Once these are answered, perhaps the status quo in many banks’ current strategy can be reexamined.
What impact does banning use of mobile devices for business have on the customer experience for your clients?
It would be foolhardy to ignore the mobility of today’s business and the changing client expectations, driven by their own mobility.
In a mobile-first world, innovation of new methods of service delivery and information is done on the mobile device first before being deployed on PC or Web. This management by policy of devices unnaturally constrains the banks innovation and service to their clients. Is the cost of deploying the technology really justifiable by losing or failing to gain clients due to your poor client experience?
Does ‘manage-by-policy’ realistically reduce the risk of wrong doing causing financial or reputational loss?
In reality, the act of banning mobile devices for conducting business, on or off the trading floor, shifts the responsibility and repercussions of wrong doing to the individual. Does that mean every trader and supporting personnel in the middle and back office will strictly adhere to the policy? Human nature says no, and therefore the policy may side-step the onerous nature of regulations, but it does not stop a firm ending up with financial loss through rogue trading or subsequent law-suits or settlements. The evidence is clear to see on the balance sheets of major financial institutions in 2013 and 2014, where they have either set aside millions of dollars to deal with future legal costs or settlements already paid.
Another way of viewing this more positively is that the experience many compliance professionals have derived by using analytics in the eDiscovery process can help. If you capture the mobile and phone communications, ensure the firm are proactive in their search of wrong doing by increasing the surveillance in the trading environment.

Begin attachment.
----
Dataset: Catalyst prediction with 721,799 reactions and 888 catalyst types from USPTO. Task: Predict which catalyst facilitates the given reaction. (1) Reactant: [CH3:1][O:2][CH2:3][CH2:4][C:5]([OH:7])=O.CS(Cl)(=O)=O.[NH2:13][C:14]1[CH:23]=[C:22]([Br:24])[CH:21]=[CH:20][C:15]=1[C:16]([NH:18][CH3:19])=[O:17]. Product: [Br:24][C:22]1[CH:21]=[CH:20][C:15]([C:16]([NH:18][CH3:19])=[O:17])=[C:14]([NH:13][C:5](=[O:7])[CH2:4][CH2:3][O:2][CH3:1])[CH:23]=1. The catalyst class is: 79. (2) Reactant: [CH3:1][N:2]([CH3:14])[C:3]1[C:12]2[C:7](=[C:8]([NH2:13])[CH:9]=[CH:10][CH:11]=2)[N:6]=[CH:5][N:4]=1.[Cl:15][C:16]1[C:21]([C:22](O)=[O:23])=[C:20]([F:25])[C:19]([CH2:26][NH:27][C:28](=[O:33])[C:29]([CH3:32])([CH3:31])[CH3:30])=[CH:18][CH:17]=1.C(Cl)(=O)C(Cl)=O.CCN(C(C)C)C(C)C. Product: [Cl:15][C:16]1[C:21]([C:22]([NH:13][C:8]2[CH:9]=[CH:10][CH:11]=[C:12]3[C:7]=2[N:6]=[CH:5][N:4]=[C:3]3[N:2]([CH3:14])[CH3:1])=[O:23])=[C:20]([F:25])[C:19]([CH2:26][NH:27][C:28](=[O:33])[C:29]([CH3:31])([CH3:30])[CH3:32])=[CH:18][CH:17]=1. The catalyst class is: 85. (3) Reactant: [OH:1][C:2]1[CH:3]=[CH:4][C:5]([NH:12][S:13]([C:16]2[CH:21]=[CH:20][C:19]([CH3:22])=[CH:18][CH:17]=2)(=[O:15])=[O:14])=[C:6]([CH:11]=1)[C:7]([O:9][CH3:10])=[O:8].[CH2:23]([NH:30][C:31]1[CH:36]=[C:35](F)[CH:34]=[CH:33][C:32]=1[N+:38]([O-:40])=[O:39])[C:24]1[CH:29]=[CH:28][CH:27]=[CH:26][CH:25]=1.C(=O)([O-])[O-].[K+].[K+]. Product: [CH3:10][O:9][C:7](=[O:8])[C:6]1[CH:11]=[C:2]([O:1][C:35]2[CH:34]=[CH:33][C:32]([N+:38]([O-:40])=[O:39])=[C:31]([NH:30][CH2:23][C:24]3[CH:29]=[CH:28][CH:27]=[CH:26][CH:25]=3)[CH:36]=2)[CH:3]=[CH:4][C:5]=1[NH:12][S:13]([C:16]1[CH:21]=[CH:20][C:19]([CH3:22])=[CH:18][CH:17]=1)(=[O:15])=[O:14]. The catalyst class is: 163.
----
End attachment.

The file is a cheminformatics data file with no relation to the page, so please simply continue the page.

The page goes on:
Does the firm have plans or tools already in place to analyze the large amounts of data that the firm collects?
Whether or not you have something in place or are planning to use big data analytics to derive insight and value to your business, you should consider the value-cost equation to your business. Looking at figure 2 there is huge opportunity to gain from analyzing more of your data.
Question whether a mobile device, not in terms of just its communications but also the application, location and other usage data derived from device management solution (MDM), can be ignored as a source of data. Whether the data is used to help surveillance or to drive insight, there is clear benefit to the firm.
Risk and compliance executives need to review the financial and productivity impact of inaction, before deciding what action to take. More than any other, the financial industry provides evidence that inaction comes back to bite much harder and more expensively than taking cost effective action now.
In addition, as compliance becomes more ingrained in the business and operations, they can use the technology and tools to contribute to the overall economy of the business. They can also be seen as enablers of business and even as contributing to profitability rather than just a risk-adjusted profitability metric.